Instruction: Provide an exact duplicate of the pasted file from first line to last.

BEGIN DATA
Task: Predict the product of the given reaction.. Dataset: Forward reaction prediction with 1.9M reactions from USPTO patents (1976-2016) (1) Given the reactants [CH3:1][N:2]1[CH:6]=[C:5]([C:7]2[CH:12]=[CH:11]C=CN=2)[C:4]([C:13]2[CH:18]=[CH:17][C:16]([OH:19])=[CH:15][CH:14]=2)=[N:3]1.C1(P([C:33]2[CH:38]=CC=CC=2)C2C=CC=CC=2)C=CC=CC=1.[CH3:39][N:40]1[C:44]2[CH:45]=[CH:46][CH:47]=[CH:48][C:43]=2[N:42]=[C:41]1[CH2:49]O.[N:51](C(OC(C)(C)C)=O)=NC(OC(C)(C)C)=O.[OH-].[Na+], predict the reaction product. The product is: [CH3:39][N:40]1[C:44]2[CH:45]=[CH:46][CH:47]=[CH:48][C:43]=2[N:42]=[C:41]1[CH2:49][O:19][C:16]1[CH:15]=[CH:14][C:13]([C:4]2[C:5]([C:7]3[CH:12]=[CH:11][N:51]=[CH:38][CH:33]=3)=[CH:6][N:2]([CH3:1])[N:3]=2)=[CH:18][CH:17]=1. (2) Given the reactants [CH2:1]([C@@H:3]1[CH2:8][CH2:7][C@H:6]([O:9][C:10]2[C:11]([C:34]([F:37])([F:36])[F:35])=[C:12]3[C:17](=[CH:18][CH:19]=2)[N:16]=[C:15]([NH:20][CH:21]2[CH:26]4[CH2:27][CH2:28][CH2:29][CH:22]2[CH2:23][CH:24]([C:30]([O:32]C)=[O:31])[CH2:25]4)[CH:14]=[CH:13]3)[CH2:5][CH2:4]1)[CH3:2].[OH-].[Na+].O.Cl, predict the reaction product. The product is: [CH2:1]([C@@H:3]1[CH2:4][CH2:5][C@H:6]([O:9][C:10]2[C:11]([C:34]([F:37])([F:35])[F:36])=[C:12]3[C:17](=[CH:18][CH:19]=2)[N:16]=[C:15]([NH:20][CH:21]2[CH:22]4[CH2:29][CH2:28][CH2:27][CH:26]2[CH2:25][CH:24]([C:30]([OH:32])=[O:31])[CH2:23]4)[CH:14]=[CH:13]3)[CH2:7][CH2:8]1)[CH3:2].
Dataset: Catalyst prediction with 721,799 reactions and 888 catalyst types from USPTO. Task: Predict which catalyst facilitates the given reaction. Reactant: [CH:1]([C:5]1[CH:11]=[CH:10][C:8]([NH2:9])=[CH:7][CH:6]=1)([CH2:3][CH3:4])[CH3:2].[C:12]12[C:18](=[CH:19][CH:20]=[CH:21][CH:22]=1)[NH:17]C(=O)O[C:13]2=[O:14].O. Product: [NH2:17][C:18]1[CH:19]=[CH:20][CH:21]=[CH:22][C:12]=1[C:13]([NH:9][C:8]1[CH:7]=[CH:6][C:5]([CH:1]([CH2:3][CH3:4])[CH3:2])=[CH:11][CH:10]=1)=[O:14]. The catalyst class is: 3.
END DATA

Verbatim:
Task: Predict the product of the given reaction.. Dataset: Forward reaction prediction with 1.9M reactions from USPTO patents (1976-2016) (1) Given the reactants [CH3:1][N:2]1[CH:6]=[C:5]([C:7]2[CH:12]=[CH:11]C=CN=2)[C:4]([C:13]2[CH:18]=[CH:17][C:16]([OH:19])=[CH:15][CH:14]=2)=[N:3]1.C1(P([C:33]2[CH:38]=CC=CC=2)C2C=CC=CC=2)C=CC=CC=1.[CH3:39][N:40]1[C:44]2[CH:45]=[CH:46][CH:47]=[CH:48][C:43]=2[N:42]=[C:41]1[CH2:49]O.[N:51](C(OC(C)(C)C)=O)=NC(OC(C)(C)C)=O.[OH-].[Na+], predict the reaction product. The product is: [CH3:39][N:40]1[C:44]2[CH:45]=[CH:46][CH:47]=[CH:48][C:43]=2[N:42]=[C:41]1[CH2:49][O:19][C:16]1[CH:15]=[CH:14][C:13]([C:4]2[C:5]([C:7]3[CH:12]=[CH:11][N:51]=[CH:38][CH:33]=3)=[CH:6][N:2]([CH3:1])[N:3]=2)=[CH:18][CH:17]=1. (2) Given the reactants [CH2:1]([C@@H:3]1[CH2:8][CH2:7][C@H:6]([O:9][C:10]2[C:11]([C:34]([F:37])([F:36])[F:35])=[C:12]3[C:17](=[CH:18][CH:19]=2)[N:16]=[C:15]([NH:20][CH:21]2[CH:26]4[CH2:27][CH2:28][CH2:29][CH:22]2[CH2:23][CH:24]([C:30]([O:32]C)=[O:31])[CH2:25]4)[CH:14]=[CH:13]3)[CH2:5][CH2:4]1)[CH3:2].[OH-].[Na+].O.Cl, predict the reaction product. The product is: [CH2:1]([C@@H:3]1[CH2:4][CH2:5][C@H:6]([O:9][C:10]2[C:11]([C:34]([F:37])([F:35])[F:36])=[C:12]3[C:17](=[CH:18][CH:19]=2)[N:16]=[C:15]([NH:20][CH:21]2[CH:22]4[CH2:29][CH2:28][CH2:27][CH:26]2[CH2:25][CH:24]([C:30]([OH:32])=[O:31])[CH2:23]4)[CH:14]=[CH:13]3)[CH2:7][CH2:8]1)[CH3:2].
Dataset: Catalyst prediction with 721,799 reactions and 888 catalyst types from USPTO. Task: Predict which catalyst facilitates the given reaction. Reactant: [CH:1]([C:5]1[CH:11]=[CH:10][C:8]([NH2:9])=[CH:7][CH:6]=1)([CH2:3][CH3:4])[CH3:2].[C:12]12[C:18](=[CH:19][CH:20]=[CH:21][CH:22]=1)[NH:17]C(=O)O[C:13]2=[O:14].O. Product: [NH2:17][C:18]1[CH:19]=[CH:20][CH:21]=[CH:22][C:12]=1[C:13]([NH:9][C:8]1[CH:7]=[CH:6][C:5]([CH:1]([CH2:3][CH3:4])[CH3:2])=[CH:11][CH:10]=1)=[O:14]. The catalyst class is: 3.